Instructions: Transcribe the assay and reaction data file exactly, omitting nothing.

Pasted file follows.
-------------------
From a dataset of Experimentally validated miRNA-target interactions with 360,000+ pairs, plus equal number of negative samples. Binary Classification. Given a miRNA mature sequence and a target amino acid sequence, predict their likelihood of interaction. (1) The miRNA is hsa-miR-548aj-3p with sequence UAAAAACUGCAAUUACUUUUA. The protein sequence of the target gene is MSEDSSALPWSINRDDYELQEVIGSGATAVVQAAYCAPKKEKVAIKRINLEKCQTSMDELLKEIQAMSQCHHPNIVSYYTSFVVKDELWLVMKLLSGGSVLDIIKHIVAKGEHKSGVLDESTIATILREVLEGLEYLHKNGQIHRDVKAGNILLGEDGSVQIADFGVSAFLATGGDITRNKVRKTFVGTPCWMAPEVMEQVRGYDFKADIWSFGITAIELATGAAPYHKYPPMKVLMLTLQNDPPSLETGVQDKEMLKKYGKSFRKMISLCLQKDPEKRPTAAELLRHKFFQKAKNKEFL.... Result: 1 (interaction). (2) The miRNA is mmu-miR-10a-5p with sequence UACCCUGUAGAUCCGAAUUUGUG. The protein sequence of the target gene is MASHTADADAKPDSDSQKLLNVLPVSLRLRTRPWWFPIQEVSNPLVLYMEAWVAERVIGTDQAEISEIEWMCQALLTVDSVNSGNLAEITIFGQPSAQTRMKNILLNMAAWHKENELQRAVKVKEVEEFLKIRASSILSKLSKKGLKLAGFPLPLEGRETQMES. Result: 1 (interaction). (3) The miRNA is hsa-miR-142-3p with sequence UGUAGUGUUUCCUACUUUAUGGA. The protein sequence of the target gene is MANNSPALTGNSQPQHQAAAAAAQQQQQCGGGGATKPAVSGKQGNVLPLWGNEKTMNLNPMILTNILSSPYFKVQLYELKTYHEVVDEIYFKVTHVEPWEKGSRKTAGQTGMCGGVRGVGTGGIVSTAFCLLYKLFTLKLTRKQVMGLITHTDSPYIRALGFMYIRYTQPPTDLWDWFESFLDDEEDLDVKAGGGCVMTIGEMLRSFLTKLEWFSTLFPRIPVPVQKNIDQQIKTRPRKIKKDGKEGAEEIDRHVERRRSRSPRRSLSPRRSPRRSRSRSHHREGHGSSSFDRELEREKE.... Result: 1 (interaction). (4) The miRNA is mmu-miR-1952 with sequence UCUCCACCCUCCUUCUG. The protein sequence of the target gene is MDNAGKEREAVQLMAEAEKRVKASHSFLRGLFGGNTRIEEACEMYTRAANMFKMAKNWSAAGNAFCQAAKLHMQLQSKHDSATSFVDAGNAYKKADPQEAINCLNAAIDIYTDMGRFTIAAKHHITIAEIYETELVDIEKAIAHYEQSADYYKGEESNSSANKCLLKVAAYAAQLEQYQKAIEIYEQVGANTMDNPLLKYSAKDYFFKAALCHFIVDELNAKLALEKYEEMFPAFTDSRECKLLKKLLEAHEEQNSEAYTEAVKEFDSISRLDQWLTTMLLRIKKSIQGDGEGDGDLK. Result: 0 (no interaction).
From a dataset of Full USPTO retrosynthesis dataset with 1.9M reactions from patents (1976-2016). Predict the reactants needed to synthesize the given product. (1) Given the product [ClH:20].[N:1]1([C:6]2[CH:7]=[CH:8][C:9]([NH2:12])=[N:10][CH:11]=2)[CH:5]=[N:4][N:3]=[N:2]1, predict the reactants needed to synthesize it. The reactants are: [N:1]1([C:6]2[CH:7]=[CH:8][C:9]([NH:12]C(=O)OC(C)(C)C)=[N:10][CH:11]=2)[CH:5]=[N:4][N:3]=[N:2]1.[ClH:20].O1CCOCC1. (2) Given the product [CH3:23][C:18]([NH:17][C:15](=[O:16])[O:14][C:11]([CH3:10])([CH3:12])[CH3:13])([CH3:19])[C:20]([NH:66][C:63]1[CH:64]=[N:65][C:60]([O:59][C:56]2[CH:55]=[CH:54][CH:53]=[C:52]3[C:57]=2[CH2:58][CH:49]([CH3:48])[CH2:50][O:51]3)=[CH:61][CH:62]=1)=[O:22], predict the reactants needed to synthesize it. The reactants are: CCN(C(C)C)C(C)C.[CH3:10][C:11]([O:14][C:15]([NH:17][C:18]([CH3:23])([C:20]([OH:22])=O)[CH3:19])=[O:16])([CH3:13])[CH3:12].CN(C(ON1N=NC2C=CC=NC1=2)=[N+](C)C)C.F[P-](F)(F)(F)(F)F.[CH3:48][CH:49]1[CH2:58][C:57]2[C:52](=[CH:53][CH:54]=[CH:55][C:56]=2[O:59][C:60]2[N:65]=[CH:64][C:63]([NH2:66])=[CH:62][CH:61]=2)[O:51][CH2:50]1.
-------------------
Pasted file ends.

From a dataset of Experimentally validated miRNA-target interactions with 360,000+ pairs, plus equal number of negative samples. Binary Classification. Given a miRNA mature sequence and a target amino acid sequence, predict their likelihood of interaction. (1) The miRNA is hsa-miR-548aj-3p with sequence UAAAAACUGCAAUUACUUUUA. The protein sequence of the target gene is MSEDSSALPWSINRDDYELQEVIGSGATAVVQAAYCAPKKEKVAIKRINLEKCQTSMDELLKEIQAMSQCHHPNIVSYYTSFVVKDELWLVMKLLSGGSVLDIIKHIVAKGEHKSGVLDESTIATILREVLEGLEYLHKNGQIHRDVKAGNILLGEDGSVQIADFGVSAFLATGGDITRNKVRKTFVGTPCWMAPEVMEQVRGYDFKADIWSFGITAIELATGAAPYHKYPPMKVLMLTLQNDPPSLETGVQDKEMLKKYGKSFRKMISLCLQKDPEKRPTAAELLRHKFFQKAKNKEFL.... Result: 1 (interaction). (2) The miRNA is mmu-miR-10a-5p with sequence UACCCUGUAGAUCCGAAUUUGUG. The protein sequence of the target gene is MASHTADADAKPDSDSQKLLNVLPVSLRLRTRPWWFPIQEVSNPLVLYMEAWVAERVIGTDQAEISEIEWMCQALLTVDSVNSGNLAEITIFGQPSAQTRMKNILLNMAAWHKENELQRAVKVKEVEEFLKIRASSILSKLSKKGLKLAGFPLPLEGRETQMES. Result: 1 (interaction). (3) The miRNA is hsa-miR-142-3p with sequence UGUAGUGUUUCCUACUUUAUGGA. The protein sequence of the target gene is MANNSPALTGNSQPQHQAAAAAAQQQQQCGGGGATKPAVSGKQGNVLPLWGNEKTMNLNPMILTNILSSPYFKVQLYELKTYHEVVDEIYFKVTHVEPWEKGSRKTAGQTGMCGGVRGVGTGGIVSTAFCLLYKLFTLKLTRKQVMGLITHTDSPYIRALGFMYIRYTQPPTDLWDWFESFLDDEEDLDVKAGGGCVMTIGEMLRSFLTKLEWFSTLFPRIPVPVQKNIDQQIKTRPRKIKKDGKEGAEEIDRHVERRRSRSPRRSLSPRRSPRRSRSRSHHREGHGSSSFDRELEREKE.... Result: 1 (interaction). (4) The miRNA is mmu-miR-1952 with sequence UCUCCACCCUCCUUCUG. The protein sequence of the target gene is MDNAGKEREAVQLMAEAEKRVKASHSFLRGLFGGNTRIEEACEMYTRAANMFKMAKNWSAAGNAFCQAAKLHMQLQSKHDSATSFVDAGNAYKKADPQEAINCLNAAIDIYTDMGRFTIAAKHHITIAEIYETELVDIEKAIAHYEQSADYYKGEESNSSANKCLLKVAAYAAQLEQYQKAIEIYEQVGANTMDNPLLKYSAKDYFFKAALCHFIVDELNAKLALEKYEEMFPAFTDSRECKLLKKLLEAHEEQNSEAYTEAVKEFDSISRLDQWLTTMLLRIKKSIQGDGEGDGDLK. Result: 0 (no interaction).
From a dataset of Full USPTO retrosynthesis dataset with 1.9M reactions from patents (1976-2016). Predict the reactants needed to synthesize the given product. (1) Given the product [ClH:20].[N:1]1([C:6]2[CH:7]=[CH:8][C:9]([NH2:12])=[N:10][CH:11]=2)[CH:5]=[N:4][N:3]=[N:2]1, predict the reactants needed to synthesize it. The reactants are: [N:1]1([C:6]2[CH:7]=[CH:8][C:9]([NH:12]C(=O)OC(C)(C)C)=[N:10][CH:11]=2)[CH:5]=[N:4][N:3]=[N:2]1.[ClH:20].O1CCOCC1. (2) Given the product [CH3:23][C:18]([NH:17][C:15](=[O:16])[O:14][C:11]([CH3:10])([CH3:12])[CH3:13])([CH3:19])[C:20]([NH:66][C:63]1[CH:64]=[N:65][C:60]([O:59][C:56]2[CH:55]=[CH:54][CH:53]=[C:52]3[C:57]=2[CH2:58][CH:49]([CH3:48])[CH2:50][O:51]3)=[CH:61][CH:62]=1)=[O:22], predict the reactants needed to synthesize it. The reactants are: CCN(C(C)C)C(C)C.[CH3:10][C:11]([O:14][C:15]([NH:17][C:18]([CH3:23])([C:20]([OH:22])=O)[CH3:19])=[O:16])([CH3:13])[CH3:12].CN(C(ON1N=NC2C=CC=NC1=2)=[N+](C)C)C.F[P-](F)(F)(F)(F)F.[CH3:48][CH:49]1[CH2:58][C:57]2[C:52](=[CH:53][CH:54]=[CH:55][C:56]=2[O:59][C:60]2[N:65]=[CH:64][C:63]([NH2:66])=[CH:62][CH:61]=2)[O:51][CH2:50]1.